Forget about CWG final, Harendra tells his players

Forget about CWG final, Harendra tells his players

Ahead of their next round-robin league outing tomorrow, chief coach Harendra Singh has told his players to focus on the team's game plan and the structure of their play.
Aware that the drubbing in the Commonwealth Games final may be playing on the minds of his players ahead of the Australian game, Harendra said his boys should try and keep that score-line away from their thoughts.

"That match is history now. It is something that happened in the past. We must move on and try writing a new chapter here," the coach said asking the youngsters to emulate rookie drag flicker Rupinder Pal Singh's brilliant show against Great Britain.

The victory over Great Britain has lifted the sagging spirits in the team after the dejection of squandering a two-goal advantage against South Korea on the opening day.
Outright winners of the Azlan Shah Cup in 2009 and joint champions with South Korea in 2010, India defeated Britian 3-1 yesterday after suffering a 2-3 defeat at the hands of a young Korean team in the first outing on Thursday.

Britian have brought a near full-strength team to fine-tune the squad for the London Olympic Games, while India are without several leading players and are starting their preparations for the Olympic qualifiers which will be held in New Delhi, in December.
Even Australia, who India play next, are without half a dozen members of the line-up that became the first side to win the World Cup, Champions Trophy and Commonwealth Games in the same year.

Australia and India share the record of having won the Azlan Shah Cup five times each.
Injuries suffered by skipper Jamie Dwyer and ace striker Desmond Abbott have  forced coach Ric Charlesworth to field a young squad.

Penalty corner specialist Luke Doerner, and key players like Mark Knowles and Eddie Ockenden are among the other Aussies missing as they are currently playing in Dutch League.

Testing the reserve strength at the Azlan Shah Cup, the only tournament where Australia failed to emerge on top of the podium last year, Charlesworth's team only managed to put it across hosts Malaysia 2-1 last night through a final-minute goal by the seasoned Jason Wilson.

Harendra feels that no one could afford to assess the Australians on basis of their form in the tournament's first outing yesterday. "The Australian team has depth in its ranks even without several key players. It is not unusual for them to start slowly, so one must not read too much into the performance yesterday," he said.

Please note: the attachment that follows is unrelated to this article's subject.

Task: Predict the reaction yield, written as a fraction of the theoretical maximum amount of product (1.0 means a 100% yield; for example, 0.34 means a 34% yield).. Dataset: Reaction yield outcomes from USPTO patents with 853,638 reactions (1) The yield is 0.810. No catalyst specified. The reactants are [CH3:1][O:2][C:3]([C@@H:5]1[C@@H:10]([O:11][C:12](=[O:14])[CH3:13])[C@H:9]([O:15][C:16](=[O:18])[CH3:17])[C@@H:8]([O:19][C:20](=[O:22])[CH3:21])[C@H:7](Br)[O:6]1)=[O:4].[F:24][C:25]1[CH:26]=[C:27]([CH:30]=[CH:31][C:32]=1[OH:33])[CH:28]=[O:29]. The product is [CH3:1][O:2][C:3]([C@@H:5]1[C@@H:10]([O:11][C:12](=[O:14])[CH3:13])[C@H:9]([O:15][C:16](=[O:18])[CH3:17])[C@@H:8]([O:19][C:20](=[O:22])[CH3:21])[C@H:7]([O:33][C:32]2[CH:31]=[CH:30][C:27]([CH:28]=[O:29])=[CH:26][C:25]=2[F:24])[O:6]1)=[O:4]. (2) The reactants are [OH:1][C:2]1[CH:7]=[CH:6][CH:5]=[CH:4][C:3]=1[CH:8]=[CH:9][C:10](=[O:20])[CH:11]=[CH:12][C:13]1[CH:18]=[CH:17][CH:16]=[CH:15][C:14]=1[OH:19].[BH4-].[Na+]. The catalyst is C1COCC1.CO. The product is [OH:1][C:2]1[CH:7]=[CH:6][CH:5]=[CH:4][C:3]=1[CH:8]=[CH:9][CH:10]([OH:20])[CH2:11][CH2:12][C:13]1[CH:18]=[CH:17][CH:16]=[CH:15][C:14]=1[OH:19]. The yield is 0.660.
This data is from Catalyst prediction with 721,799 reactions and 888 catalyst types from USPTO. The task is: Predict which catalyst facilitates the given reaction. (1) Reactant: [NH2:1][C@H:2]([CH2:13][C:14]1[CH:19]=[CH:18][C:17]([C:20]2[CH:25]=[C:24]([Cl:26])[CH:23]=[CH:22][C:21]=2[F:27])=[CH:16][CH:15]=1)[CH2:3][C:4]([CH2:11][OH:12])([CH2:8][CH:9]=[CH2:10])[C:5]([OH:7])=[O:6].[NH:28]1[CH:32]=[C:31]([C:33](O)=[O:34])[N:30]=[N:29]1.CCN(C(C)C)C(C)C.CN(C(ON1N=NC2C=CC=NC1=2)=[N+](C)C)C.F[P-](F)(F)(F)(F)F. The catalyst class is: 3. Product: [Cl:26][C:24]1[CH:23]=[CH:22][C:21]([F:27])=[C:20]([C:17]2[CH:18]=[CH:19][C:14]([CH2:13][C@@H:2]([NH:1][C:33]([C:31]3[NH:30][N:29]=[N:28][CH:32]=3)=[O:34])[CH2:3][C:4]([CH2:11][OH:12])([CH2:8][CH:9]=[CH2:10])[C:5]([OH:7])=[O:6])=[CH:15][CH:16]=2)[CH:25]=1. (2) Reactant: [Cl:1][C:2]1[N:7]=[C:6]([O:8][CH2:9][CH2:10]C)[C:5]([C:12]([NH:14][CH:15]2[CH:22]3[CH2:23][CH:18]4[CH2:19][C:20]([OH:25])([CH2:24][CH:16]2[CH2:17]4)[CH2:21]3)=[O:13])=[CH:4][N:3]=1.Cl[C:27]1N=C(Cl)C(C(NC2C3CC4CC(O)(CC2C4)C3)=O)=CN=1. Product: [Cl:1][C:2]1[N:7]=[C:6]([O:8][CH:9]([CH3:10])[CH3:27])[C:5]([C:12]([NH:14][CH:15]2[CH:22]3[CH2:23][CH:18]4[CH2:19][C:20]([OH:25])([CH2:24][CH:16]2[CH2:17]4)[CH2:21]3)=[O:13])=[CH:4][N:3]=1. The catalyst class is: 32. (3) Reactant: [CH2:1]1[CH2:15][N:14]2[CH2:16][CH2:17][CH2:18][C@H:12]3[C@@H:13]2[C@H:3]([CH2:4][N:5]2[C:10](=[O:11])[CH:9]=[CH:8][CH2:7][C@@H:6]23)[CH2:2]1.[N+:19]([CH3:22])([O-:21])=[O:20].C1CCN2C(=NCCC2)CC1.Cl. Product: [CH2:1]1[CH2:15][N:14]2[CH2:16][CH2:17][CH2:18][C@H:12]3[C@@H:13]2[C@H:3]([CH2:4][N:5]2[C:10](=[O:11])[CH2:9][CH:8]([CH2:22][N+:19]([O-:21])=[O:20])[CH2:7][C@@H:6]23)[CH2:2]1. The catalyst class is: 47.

Australia was trailing by a goal against Malaysia, who also squandered a penalty stroke late in the second session and allowed the World champions to wriggle out of a tight spot.

"The youngsters will need to adjust to the situations and it won't be every day that the rival midfielders will allow us so much leeway, as Britain did yesterday," said the Indian coach.

"We want to play a technically sound game. What matters for us is to play well and not just the result," he said.

"The key is to stick to the game-plan we make, and that revolves around maintaining a sound structure throughout 70 minutes. As we are using the tournament to test some players and tactics, it's important to judge if the current pool of players have the ability to perform at a high level," the coach said.

Harendra said he was pleased with the way the youngsters were shaping, and came in for special appreciation for young defender Rupinder Pal Singh, who he said made the most of the opportunity that came his way in the absence of ace penalty corner taker and former captain Sandeep Singh.

"Not just the goals, I appreciate the improvement he has shown in one-on-one tackling and recovering the ball," he said.

Coming through the junior side, Rupinder had scored just one goal in 11 outings for the senior national team before this tournament.

Yesterday, he emerged as the new young star for Indian hockey with the way he composedly took the penalty corner shots and left the Britian goalkeeper guessing which side the drag-flicks were coming.